[00:04:44]

So it's really, really important to know, McGuffey.

[00:04:48]

A court in the Netherlands has ordered the government to lift a nationwide coronavirus curfew that sparked days of civil unrest.

[00:04:56]

It was the first curfew in the country since the Second World War and sparked several days of riots when it was initially introduced on the 21st of January. Here's Anna Holligan in The Hague.

[00:05:07]

Well, it tells you how unexpected this decision was when even the group that brought this case is surprised by the decision. So basically, the court looked at the reasons for introducing the curfew and the legal basis for those. So essentially in court, they said the government implemented the curfew based on a law which states that the cabinet can introduce rules in an emergency without consulting parliament in the Senate, according to the court. The curfew was brought in in response to something that didn't constitute an emergency.

[00:05:38]

And they used the example of a dike being breached. And they said the evidence for this was that it was discussed in advance of this 9pm p.m. stay at home order and the government can still appeal against it. Of course, the justice minister has said he's looking at the ruling before deciding what to do. There's been a loss of celebration, though. You know, this is one of the most controversial measures as part of the fight against covid-19 here in the Netherlands that the riots, protests.

[00:06:08]

And there has been quite a bit of celebration from opposition parties, so the leader of the Freedom Party, the populist Freedom Party, Geert Wilders, has responded on Twitter saying good news, end of curfew. I've always said the curfew is disproportionate. Somebody else has tweeted from the dank party, long live the rule of law. This is the threat posed by covid-19 the emergency situation. This is purely a legal ruling based on the way in which the Dutch government introduced the curfew by invoking this emergency law.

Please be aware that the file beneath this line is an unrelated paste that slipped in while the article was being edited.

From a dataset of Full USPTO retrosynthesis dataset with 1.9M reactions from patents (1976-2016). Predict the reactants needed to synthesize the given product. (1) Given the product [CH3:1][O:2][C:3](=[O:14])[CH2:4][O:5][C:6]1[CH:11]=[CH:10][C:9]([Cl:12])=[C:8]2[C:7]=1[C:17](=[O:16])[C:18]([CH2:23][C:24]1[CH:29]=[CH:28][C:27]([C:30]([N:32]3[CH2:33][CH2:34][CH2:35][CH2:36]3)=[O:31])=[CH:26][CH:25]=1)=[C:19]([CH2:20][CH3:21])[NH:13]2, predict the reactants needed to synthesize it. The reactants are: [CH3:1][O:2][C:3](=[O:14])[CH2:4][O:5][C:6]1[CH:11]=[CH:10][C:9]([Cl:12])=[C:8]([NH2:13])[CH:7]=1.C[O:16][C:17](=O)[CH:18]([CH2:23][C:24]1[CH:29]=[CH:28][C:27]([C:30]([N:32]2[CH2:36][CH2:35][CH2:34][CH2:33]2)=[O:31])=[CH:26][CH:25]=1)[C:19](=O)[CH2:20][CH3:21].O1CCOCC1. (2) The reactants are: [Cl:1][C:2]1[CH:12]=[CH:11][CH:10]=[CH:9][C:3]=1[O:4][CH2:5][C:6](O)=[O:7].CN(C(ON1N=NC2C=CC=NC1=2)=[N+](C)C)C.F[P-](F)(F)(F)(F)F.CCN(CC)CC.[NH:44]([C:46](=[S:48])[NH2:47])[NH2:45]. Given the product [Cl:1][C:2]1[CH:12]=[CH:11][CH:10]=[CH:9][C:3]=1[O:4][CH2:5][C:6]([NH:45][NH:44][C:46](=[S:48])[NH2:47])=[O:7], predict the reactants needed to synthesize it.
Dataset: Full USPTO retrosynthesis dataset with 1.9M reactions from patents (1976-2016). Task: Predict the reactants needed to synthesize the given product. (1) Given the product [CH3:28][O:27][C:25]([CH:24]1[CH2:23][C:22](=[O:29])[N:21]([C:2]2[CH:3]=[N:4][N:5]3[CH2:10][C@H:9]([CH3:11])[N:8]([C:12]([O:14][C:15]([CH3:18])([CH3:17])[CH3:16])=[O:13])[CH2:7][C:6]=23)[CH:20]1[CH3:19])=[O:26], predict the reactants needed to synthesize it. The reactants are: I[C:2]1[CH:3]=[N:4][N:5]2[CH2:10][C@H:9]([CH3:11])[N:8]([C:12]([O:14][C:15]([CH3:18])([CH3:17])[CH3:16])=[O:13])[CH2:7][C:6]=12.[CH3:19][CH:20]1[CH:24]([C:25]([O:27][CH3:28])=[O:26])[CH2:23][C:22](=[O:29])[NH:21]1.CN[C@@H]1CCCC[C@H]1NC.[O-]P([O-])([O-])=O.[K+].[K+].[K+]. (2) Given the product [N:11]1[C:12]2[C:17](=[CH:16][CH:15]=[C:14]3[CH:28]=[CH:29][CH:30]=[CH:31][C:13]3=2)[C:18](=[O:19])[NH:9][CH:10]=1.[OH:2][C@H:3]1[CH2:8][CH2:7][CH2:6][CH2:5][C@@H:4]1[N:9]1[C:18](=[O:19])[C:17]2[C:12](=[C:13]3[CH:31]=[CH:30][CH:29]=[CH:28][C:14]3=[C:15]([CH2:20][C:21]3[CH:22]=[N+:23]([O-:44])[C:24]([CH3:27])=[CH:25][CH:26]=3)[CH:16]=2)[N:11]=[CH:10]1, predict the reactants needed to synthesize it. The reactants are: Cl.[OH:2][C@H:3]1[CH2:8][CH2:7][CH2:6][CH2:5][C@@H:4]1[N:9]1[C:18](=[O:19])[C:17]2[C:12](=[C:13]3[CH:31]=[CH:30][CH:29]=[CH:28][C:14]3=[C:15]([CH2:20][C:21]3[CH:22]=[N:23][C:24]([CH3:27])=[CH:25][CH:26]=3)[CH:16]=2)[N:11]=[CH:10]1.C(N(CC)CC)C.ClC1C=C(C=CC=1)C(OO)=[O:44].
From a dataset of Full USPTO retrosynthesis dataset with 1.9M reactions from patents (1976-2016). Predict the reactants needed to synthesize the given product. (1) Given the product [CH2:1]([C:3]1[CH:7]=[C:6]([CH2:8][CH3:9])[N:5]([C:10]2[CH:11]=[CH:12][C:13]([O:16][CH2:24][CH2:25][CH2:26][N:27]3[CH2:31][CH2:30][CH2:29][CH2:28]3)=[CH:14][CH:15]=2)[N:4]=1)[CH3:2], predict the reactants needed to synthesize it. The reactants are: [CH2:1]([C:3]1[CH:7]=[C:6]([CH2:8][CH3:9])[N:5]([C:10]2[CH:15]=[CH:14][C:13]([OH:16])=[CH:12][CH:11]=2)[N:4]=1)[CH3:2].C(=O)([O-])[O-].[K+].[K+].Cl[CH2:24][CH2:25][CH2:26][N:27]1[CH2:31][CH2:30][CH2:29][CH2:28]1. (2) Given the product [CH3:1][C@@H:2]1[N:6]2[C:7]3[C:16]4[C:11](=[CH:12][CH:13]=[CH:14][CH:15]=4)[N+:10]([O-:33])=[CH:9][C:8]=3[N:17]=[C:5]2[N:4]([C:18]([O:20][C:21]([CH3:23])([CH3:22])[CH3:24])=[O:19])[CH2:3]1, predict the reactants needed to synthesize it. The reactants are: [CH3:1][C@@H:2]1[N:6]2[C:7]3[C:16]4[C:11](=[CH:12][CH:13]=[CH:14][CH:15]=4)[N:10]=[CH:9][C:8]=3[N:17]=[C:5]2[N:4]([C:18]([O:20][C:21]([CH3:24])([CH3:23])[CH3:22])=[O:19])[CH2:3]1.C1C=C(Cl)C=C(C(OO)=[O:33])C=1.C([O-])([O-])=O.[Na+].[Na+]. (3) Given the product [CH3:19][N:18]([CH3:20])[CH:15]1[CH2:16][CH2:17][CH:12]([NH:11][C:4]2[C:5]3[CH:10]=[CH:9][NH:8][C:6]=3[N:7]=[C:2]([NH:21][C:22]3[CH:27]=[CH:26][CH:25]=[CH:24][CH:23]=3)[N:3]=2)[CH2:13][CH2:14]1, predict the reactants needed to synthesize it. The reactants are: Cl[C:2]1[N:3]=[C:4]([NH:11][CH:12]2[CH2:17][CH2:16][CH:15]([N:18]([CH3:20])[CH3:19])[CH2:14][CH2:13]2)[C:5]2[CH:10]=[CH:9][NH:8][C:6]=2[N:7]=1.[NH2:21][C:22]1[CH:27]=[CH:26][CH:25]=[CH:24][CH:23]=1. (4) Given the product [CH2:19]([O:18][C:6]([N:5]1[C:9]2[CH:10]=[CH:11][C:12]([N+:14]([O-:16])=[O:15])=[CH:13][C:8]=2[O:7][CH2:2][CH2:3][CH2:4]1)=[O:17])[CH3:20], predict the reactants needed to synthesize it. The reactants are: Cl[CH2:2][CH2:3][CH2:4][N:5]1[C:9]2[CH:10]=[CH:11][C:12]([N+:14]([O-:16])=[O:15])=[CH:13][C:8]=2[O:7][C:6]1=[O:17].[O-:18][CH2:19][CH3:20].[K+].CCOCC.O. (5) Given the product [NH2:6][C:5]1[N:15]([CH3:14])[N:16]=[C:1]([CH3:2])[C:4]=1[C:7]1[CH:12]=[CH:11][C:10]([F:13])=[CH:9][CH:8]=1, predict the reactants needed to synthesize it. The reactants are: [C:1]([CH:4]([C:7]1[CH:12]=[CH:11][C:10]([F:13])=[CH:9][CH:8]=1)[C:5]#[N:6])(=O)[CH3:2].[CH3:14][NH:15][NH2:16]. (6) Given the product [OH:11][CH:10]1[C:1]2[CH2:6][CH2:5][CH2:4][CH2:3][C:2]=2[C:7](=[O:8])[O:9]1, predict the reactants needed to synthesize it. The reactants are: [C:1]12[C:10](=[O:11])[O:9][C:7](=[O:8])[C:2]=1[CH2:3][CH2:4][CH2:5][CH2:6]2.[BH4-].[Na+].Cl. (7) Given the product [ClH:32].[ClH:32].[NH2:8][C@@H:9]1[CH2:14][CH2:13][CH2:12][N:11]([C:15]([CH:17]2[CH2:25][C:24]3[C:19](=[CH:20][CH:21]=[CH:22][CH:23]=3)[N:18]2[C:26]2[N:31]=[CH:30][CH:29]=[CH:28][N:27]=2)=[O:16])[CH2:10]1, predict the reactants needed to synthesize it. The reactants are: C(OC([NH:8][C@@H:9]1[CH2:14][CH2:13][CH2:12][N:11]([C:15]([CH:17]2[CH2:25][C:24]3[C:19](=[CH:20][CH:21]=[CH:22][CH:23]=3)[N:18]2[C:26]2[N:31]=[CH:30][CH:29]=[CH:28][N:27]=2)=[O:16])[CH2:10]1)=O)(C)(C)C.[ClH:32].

[00:06:43]

When the district court in The Hague has ruled there was no emergency to justify this at a holiday in Cuba, meanwhile, will soon launch the third phase of clinical trials on its own coronavirus vaccine produced by government scientists on the communist run island. The government hopes that the vaccine will not only end Cuba's covid-19 crisis, but become an important source of revenue for the cash strapped nation as well. Last year, Cuba had largely contained its outbreaks. But after the country reopened to tourism, the number of deadly infections and coronavirus related deaths rose to its highest point so far.

[00:07:19]

From Havana will grant reports.

[00:07:23]

Some of the equipment to Havana's Findlay Institute may be a little outdated, but the science itself is cutting edge as hundreds of files pass through a sorting machine. They're part of Cuba's greatest hope for a solution to its coronavirus crisis. So Barnardos, Cuba's domestically produced covid-19 vaccine made entirely in Cuba by Cuban researchers. Shobana DOS is a conjugate vaccine, meaning an antigen is fused to a carrier molecule to bolster the vaccine's stability and effectiveness. The island has much experience in this field, having developed the Meningitis B vaccine in the late 1980s with the same approach.

[00:08:07]

Certainly the communist run government is confident Ceberano doses. The solution is already in phase two clinical trials, and they aim to vaccinate everyone on the island by the end of the year. In fact, says the director of the Finley Institute, Dr. Vicente Alvarez Bencomo, there are ambitious plans to export it to the rest of Latin America, going to commercial production facilities.

[00:08:29]

We are planning to have in the order of 100 million doses during 2021 and certainly all the important part of these doses to the full immunization of the. For that to happen, it will need the help of other nations, Dr. Vares says it's too early in the relationship with the Biden administration for the US to play a role just yet.

[00:08:53]

Our main contact with Europe and Canada. So we have people participating in our summit over from Italy and France for not today with the US. We hope that in the future it will be possible we move to our next step of potential cooperation.

[00:09:16]